This Spring, Court’s World Premiere Production of “The Adventures of Augie March“ brings a fresh new face to Court’s stage! Actor Patrick Mulvey makes his Court debut in the title role, portraying Augie at various ages and stages of life. Before you see him onstage, read on to learn a little bit more about Patrick, his connections to Chicago, and his excitement for this production!
The Adventures of Augie March is set primarily in Chicago, where novelist Saul Bellow spent much of his life, and where playwright David Auburn went to school at the University of Chicago. What’s your connection to the city?
Patrick: I was born and raised in Joliet, IL, just 30 minutes south of Chicago. Growing up, my parents and I often came to the city to see shows and go out. After college, when I moved back from living in the UK for a few years, my very first show here was working at the Goodman Theatre on a show that Charlie Newell directed. Incidentally, that show is where I met my wife, and to this day Chicago will always be the place we call home.
Why do you think that this is an important, relevant story to be sharing right now?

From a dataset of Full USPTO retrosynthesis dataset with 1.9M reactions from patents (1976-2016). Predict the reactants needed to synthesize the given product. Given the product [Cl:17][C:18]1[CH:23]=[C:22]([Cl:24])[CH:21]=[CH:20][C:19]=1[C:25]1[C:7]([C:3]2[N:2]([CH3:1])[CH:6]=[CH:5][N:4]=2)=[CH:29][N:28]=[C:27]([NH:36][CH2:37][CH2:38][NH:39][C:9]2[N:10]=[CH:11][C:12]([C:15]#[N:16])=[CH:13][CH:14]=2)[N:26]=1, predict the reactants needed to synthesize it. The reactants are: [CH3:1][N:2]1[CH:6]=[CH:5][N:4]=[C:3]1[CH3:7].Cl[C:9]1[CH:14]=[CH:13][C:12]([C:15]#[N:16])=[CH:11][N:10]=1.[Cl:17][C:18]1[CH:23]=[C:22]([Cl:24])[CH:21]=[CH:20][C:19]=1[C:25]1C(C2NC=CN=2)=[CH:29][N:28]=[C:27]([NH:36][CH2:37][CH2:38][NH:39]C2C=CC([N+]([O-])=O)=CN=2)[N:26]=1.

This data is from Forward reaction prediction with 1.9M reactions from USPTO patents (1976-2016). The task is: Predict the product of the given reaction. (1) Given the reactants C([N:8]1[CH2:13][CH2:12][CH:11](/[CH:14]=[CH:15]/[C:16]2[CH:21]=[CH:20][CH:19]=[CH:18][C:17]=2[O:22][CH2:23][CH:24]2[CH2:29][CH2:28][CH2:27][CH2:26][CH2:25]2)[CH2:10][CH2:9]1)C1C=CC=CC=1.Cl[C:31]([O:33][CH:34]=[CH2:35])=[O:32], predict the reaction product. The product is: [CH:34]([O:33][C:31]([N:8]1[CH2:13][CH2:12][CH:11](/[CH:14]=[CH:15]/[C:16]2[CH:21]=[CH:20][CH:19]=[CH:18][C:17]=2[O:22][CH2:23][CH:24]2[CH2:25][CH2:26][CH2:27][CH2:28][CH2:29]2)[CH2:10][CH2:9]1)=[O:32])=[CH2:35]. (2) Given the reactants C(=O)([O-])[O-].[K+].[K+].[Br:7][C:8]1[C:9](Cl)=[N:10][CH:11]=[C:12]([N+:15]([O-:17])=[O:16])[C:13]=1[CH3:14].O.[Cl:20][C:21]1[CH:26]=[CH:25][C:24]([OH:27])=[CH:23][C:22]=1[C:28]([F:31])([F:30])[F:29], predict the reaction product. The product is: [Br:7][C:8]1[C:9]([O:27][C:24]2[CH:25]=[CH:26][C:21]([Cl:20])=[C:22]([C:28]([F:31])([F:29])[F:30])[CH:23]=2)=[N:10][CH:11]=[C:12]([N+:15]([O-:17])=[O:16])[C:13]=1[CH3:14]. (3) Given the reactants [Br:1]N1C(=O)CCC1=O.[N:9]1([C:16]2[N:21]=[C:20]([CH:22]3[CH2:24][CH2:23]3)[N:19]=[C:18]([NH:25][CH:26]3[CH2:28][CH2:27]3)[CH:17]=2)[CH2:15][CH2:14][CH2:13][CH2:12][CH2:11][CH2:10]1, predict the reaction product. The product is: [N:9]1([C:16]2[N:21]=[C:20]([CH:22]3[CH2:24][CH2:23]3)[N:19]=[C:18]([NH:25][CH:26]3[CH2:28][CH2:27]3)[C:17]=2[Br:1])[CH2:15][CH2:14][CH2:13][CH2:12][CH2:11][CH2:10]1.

Patrick: Whether it’s today, last year, or ten years from now, I don’t think there is a person who gets through life without questioning deeply who they are. Not to be morose, but I think we are all going through different stages of are we walking out of the woods, or are we walking further into them? I think anyone who sees this show can identify a parallel to their own journey, even if they haven’t trained an eagle in falconry.
What’s most exciting to you about playing Augie March in this world-premiere adaptation?
Patrick: I spent my last year in high school at Interlochen School of the Arts and I remember being jealous when a fellow classmate got to work on Proof in their scene study. So to be able to originate any role, let alone the title role in a new work of David Auburn’s, means a lot.
You’ve most recently worked on film and TV sets. What is the difference between preparing for a series versus preparing for your role as Augie March onstage?
Patrick: Well, an hour long television drama is anywhere from 50-70 pages, with the actor getting several takes to refine their performance and tell the story. I love working in film and television because there is a certain energy on set and the unknown about what the finished product will be. And in this show tonight, we perform over 200 pages of script, with no second takes. That brings its own kind of magic. I’ll tell you, this ensemble has worked hard and collaborated in an extremely bold way to bring the show to life.